Agreed. Euro has created a false sense of prosperity and countries have failed to ramp up competitivity. But that's only a facet of a more complex problem.

 

When a fast-food restaurant gets 1.200 job applications in the first week after opening is announced, I'm finding it hard to believe that further austerity is the solution, though. Sure, there's loads of people living off benefits that are dead weight, and more politicians per capita than anywhere else, but with a ~54% youth unemployment rate -engineers and nurses can't find work, not just unqualified labor- investment cutbacks and tax increases are choking an already struggling working class, the middle class being all but extinct. So when I read foreigners commenting that it's now time to pay for the excesses of the past decades and shed some economic fat, so to speak, I can only shake my head and hope they never get to experience what it feels to spend years unemployed, with no prospect of finding a job in the foreseeable future.

 

And Germany. Germany is the good guy here, right? Well, Germans have been reaping the benefits of a huge export market without tariffs for years, while basically dictating economic policy for the rest of the Eurozone alongside France. They have been staunchly resisting taking action to stabilize the debt crisis affecting weaker Eurozone members, because that increases German political leverage as it pushes countries to either quit the Euro or enter into a bailout deal under terms dictated by... Germany. On the other hand, Germany has for years benefitted from the artificially increased purchasing power of her Eurozone neighbors as a result of fixed interest rates that made loans safer and also an extremely favourable artificial exchange rate. Germany hasn't simply managed her economy well... she has also managed other economies to her advantage - with the acquiescence of local politicians more concerned with securing re-election than ensuring sustainable development and growth.

 

So, yeah. It's a tad more complex than "hard-working Germans have to shoulder the burden of the excesses of their lazy southern neighbors". But it's always easier to drink the Washington Consensus kool-aid than spending a few hours a day reading up on the economy, right?

- When he is best, he is a little worse than a man, and when he is worst, he is little better than a beast.

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Sure, money doesn't just disappear, it goes somewhere. In this case a large chunk of it has gone to Germany.

 

You have to remember I'm looking at this from the Finnish viewpoint. We're tiny, we didn't **** up or profit from the southern waste in the way the Germans did, yet we're paying through the nose for their casino years. I swear the difference between the austerity measures we are "voluntarily" implementing to foot the bill and what the crisis countries are refusing to do is... marginal.

You're a cheery wee bugger, Nep. Have I ever said that?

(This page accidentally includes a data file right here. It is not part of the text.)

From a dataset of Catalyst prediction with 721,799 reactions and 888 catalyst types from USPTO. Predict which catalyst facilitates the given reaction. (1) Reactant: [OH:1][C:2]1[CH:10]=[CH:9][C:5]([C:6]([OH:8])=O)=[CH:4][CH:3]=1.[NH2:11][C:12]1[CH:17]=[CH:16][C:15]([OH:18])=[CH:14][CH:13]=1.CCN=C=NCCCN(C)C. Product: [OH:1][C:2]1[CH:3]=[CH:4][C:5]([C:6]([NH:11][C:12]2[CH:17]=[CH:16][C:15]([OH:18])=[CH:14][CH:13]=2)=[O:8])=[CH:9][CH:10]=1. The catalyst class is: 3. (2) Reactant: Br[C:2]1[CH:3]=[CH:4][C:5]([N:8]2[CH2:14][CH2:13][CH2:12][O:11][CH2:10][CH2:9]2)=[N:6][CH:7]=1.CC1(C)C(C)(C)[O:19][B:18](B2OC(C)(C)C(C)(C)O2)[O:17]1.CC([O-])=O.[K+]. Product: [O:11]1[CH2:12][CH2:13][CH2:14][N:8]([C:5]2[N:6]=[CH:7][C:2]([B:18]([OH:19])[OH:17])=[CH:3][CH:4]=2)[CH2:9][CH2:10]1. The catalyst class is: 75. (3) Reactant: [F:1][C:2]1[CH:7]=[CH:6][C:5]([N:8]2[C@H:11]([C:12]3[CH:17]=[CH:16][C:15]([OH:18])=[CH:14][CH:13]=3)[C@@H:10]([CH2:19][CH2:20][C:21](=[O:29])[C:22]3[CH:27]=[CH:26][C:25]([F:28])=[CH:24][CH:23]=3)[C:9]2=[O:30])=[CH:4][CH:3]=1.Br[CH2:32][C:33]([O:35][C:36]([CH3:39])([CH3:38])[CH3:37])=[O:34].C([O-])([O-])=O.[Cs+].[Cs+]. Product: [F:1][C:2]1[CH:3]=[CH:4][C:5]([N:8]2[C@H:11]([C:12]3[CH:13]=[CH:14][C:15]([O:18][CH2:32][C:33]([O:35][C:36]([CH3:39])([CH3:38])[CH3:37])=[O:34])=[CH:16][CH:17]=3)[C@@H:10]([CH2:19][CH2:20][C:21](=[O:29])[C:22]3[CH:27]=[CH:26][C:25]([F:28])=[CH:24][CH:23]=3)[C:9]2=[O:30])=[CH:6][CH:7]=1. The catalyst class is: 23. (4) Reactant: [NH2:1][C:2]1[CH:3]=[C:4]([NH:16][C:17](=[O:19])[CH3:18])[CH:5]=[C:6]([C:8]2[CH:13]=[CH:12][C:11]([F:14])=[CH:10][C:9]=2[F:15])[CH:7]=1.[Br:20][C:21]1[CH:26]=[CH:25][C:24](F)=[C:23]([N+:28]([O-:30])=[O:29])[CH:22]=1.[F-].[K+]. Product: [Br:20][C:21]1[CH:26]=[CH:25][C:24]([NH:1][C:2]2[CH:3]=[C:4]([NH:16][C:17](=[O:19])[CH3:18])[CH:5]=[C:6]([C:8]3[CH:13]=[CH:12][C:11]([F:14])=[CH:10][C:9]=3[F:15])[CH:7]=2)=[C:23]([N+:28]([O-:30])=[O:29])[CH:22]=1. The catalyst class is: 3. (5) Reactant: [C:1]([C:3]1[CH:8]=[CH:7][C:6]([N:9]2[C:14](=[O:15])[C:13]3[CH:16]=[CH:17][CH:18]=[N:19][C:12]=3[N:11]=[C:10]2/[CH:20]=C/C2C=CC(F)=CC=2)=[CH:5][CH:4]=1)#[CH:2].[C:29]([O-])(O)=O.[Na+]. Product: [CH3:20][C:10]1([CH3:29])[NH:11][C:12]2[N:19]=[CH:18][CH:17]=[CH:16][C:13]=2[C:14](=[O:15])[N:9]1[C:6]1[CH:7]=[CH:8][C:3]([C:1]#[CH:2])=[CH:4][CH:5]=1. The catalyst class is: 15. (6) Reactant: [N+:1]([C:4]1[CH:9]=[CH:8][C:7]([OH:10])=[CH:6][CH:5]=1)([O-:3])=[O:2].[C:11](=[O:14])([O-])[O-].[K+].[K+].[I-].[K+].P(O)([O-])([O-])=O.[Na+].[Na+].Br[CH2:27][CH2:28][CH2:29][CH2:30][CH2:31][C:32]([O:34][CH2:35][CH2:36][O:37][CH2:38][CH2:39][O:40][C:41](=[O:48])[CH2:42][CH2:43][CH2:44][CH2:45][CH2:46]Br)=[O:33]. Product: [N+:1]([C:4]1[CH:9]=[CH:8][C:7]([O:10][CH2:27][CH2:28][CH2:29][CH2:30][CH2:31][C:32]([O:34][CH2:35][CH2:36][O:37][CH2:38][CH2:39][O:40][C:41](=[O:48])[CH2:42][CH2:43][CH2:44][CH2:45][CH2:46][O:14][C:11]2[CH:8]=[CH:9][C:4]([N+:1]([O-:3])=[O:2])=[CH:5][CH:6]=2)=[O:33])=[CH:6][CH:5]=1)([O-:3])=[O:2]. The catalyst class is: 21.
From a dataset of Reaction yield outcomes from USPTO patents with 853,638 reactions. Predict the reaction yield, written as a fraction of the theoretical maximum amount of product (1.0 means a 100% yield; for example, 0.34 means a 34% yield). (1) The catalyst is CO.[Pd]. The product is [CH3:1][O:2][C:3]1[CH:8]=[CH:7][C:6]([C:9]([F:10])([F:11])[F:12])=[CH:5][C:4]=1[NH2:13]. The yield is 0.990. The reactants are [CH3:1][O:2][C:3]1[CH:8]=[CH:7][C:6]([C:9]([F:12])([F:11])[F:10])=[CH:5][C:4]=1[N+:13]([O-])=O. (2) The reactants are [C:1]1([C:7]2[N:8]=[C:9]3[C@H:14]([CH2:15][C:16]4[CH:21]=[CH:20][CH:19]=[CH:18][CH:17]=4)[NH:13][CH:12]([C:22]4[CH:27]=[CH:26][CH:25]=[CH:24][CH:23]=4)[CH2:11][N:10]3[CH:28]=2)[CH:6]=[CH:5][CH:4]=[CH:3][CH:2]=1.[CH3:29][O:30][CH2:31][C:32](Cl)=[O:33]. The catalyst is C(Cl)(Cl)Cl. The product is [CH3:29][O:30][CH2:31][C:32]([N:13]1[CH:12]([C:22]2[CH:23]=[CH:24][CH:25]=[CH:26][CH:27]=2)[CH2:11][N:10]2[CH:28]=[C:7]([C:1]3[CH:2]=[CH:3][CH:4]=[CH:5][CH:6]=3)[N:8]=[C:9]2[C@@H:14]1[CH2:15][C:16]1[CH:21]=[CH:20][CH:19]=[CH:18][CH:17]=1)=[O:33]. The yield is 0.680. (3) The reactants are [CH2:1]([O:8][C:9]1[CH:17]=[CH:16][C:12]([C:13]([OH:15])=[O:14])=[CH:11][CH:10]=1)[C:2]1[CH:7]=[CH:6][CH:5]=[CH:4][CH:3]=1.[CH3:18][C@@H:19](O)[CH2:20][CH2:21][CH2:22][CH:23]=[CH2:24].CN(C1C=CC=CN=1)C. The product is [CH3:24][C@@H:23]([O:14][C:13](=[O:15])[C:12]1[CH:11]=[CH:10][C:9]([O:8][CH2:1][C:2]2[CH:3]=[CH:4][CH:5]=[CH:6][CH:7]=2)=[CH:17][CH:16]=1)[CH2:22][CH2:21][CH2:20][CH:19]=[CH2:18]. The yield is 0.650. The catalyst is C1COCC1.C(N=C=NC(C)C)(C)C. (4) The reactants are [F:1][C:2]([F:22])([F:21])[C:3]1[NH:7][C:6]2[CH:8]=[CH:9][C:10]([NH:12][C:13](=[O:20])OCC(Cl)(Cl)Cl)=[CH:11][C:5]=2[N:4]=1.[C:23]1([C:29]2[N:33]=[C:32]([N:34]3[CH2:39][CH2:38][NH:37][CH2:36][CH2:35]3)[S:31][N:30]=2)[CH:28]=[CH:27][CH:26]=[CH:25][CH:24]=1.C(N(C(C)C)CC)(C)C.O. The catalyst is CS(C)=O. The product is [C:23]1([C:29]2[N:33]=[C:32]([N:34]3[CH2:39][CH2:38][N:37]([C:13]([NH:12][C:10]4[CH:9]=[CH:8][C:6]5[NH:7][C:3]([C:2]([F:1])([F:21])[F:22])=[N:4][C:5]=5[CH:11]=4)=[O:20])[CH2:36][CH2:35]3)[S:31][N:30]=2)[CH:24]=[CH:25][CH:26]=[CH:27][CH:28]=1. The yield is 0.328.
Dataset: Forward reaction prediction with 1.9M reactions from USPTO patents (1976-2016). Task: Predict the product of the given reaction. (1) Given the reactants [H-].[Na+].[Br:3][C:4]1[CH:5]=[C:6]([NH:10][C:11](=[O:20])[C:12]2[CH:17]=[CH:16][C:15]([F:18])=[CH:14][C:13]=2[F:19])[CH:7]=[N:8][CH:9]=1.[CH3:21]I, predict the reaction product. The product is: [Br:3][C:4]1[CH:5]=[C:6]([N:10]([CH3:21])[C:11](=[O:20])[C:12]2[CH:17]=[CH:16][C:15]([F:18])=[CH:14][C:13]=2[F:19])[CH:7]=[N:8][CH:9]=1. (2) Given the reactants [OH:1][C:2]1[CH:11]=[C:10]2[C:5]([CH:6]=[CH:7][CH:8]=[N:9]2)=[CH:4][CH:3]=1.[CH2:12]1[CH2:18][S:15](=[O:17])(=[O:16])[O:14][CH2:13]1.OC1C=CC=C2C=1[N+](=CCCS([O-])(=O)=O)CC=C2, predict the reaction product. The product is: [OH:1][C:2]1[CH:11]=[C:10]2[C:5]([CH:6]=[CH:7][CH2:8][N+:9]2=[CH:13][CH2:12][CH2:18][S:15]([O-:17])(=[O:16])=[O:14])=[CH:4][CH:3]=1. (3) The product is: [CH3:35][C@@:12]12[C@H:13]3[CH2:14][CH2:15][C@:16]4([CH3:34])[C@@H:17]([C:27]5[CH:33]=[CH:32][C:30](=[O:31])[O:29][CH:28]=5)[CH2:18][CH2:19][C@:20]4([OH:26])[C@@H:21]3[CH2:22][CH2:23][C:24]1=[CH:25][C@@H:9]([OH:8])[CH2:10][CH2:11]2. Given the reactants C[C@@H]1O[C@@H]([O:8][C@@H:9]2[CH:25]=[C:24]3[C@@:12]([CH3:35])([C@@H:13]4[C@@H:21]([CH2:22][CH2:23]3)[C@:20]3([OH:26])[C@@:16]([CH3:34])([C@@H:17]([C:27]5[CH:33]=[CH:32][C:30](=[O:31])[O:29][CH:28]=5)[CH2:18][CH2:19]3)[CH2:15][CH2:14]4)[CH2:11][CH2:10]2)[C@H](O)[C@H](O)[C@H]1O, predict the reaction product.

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Rofl. So you live in a country of ~9.5M inhabitants, that is 3rd in asylum requests per capita. Never mind that even within the link you posted, over 66% of said requests were rejected. Wow, you guys are so cosmopolite! I bet you have even seen lots of Africans on TV!

 

Seriously, lol. You fail at statistics (which doesn't bode well for your career as a scientist), you fail at reading, and you Google-Fu is weak. Or maybe you just think everyone but you is really dumb and will readily accept your bull**** without a second thought.

 

I live in a country of 47M of which roughly 12% are immigrants, a majority of which weren't born in the EU. I have friends (*SHOCK!!!*) of Middle Eastern, Maghrebi, South American and East European descent. I have shed more sweat and tears (not blood, fortunately) alongside some of them than your pale armchair theorist ass has in your whole life. So do us both a favor, take your insinuations that I'm a xenophobe and kindly go **** yourself.

- When he is best, he is a little worse than a man, and when he is worst, he is little better than a beast.

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That's just being nice, which is a pretty damn loose definition for a political movement. Read again what i said, I was talking about cultural identity. In Hurlshot's case, they were all proud Americans. A nation founded on an ideal. That's their cultural identity.

 

The problem that i was talking about is that germans, japanese, persians, russians and whatnot have their cultural identity. They have their own code of conduct, customs, ethics and language and to a certain degree: ethnicity. They move to another country where they all keep being germans, japanese, persians and russians. What is the cultural identity of the nation if it is all consisted of germans, japanese, persians and russians? Either it will morph into a completely different one (various south american countries), separate ministates in a looser federation (Switzerland) or a dominant culture will be the defining one (Anglo-saxon in the US, Australia, etc...).

 

That's why i find it pointless to have a nation of true multicultularism to begin with when there's no underlying fabric that binds people together as a society. Being nice to one another? Oh please, there has to be a more sound social foundation than that. What is right and wrong? What rights and obligations should an individual have? What is the role of the state in relation to the citizen and so on...